Bullying Within the Queer Community

As a society, we’re more focused than ever on making sure that bullying on the basis of gender or sexual orientation isn’t harming queer kids the way it has in the past. Lots of anti-bullying campaigns focus on the fact that once a kid is out of high school, they get to be a lot more selective in the people they hang out with, and as a result, they escape from a lot of the bullying. But is high school really where that level of bullying ends?

Bullying and intimidation of queer people has become a hot button issue. As a society, we’re more focused than ever on making sure that bullying isn’t harming queer kids the way it has in the past. Lots of anti-bullying campaigns focus on the fact that once a kid is out of high school, they get to be a lot more selective in the people they hang out with, and as a result, they escape from a lot of the bullying. But is high school really where bullying ends?

The more deeply I become involved in my queer community, the more I recognize that bullying is not simply an external issue – it’s internal too, and it’s ugly. The queer community is not very welcoming to many of its own members. Being a gold-star lesbian cis-woman or gay cis-male is the best way to gain membership to the queer country club. But those who happen to identify outside of strict cis-gendered and homosexual boundaries find themselves to be considered second class citizens. The only thing worse than being marginalized is being further marginalized within a group that is supposed to offer support.

How many times have we ladies heard our queer female friends say “I’d never date a bisexual” or “I’m not really into trans-women”? And how many times have we let it slide? I’m not saying people cannot have opinions on who they are dating. But when those opinions are the result of deep-seated prejudices against bisexual and transgendered individuals, then it’s a problem that needs to be addressed.

Queer media likes to act like these issues are confined to the older queer population, and that the young modern queers are all about inclusivity. Unfortunately, that’s not at all true. And it’s sad. Queer spaces are often designated as “safe spaces” for us to be who we actually are even when we can’t be that person in public. We’re all just looking for acceptance. And when there are people in those spaces actively excluding others, it makes me sick at heart.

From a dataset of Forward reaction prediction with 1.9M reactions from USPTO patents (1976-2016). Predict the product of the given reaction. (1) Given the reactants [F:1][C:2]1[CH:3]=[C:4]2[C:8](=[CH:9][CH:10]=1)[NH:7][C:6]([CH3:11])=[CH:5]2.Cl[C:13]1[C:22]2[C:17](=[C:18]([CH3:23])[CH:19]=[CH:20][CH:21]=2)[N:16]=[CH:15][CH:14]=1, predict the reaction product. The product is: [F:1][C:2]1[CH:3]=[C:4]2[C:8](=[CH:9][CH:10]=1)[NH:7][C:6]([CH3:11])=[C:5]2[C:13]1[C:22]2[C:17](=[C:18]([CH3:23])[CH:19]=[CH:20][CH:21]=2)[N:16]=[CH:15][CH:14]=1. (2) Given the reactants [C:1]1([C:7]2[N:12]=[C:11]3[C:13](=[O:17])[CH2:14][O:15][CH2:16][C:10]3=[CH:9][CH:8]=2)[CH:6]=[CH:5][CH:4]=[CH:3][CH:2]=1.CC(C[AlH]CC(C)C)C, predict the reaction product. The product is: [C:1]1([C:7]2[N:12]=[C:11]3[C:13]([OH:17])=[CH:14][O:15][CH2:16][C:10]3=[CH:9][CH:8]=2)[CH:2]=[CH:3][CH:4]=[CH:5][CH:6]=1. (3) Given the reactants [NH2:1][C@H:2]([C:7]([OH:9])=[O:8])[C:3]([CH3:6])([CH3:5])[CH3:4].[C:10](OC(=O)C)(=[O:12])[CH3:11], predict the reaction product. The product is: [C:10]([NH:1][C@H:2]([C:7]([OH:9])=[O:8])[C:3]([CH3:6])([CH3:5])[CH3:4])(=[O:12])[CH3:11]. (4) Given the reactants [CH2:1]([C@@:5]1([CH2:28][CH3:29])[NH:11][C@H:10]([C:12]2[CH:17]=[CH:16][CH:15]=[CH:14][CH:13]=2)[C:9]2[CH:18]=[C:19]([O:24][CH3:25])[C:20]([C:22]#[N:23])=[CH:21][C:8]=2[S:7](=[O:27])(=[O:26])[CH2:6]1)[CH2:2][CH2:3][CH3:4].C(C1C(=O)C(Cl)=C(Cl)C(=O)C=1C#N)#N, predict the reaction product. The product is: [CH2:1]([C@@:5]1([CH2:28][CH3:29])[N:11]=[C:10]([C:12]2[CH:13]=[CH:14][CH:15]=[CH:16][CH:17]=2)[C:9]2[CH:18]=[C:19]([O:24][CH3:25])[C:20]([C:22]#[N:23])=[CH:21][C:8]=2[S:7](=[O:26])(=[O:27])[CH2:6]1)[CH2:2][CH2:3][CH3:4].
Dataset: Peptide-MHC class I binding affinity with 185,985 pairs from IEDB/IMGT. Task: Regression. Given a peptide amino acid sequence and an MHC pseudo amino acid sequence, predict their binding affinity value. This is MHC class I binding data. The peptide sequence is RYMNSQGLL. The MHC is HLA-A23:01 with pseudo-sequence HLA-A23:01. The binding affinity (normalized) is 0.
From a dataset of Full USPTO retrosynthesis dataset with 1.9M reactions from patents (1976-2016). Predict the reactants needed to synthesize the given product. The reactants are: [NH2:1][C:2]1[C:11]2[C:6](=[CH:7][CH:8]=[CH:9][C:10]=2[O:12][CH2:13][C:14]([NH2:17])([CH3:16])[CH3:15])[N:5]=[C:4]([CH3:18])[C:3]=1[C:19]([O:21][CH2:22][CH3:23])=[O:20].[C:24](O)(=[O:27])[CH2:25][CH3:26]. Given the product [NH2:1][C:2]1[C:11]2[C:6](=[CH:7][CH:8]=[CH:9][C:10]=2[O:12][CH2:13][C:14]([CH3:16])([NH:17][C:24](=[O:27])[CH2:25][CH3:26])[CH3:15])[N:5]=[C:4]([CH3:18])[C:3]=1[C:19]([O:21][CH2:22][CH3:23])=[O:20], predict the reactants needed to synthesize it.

We live in a time when being queer isn’t easy. We also happen to live in the digital age, which makes bullying so much more prevalent, subtle, and pervasive in all aspects of queer life. So do your part – remember that every person you meet is fighting their own battle, and their sexual and gender identity are not open to your interpretations. Remember that when you came out, people supported you – and do your best to offer that support to others. And for fucks sake, if you have friends that perpetuate this junk – give them a piece of your mind, lovingly. Let them know exactly how much damage they can cause by opening their fool mouths. It’s sad enough that we lose queer individuals to bullying in schools – we shouldn’t be losing queer individuals to bullying from within their own community.

About the author

misszero

Early twenties, rugby-playing, bhangra-dancing queer. At a large university in a small town. Out to almost everyone that matters. Into dykey haircuts, good music, Lebanese food, and naps. Likes to hyper-analyze everything. Loves to cook, and more importantly, to eat what has been cooked. Incredibly loud and outgoing. Organizes drawers by color. Is both best-friends and worst-enemies with the Stairmaster. Often described as "intense". Wears hats with ear flaps and brightly colored coats. Active tea-drinker, flax-seed-consumer, and cellular-respirator.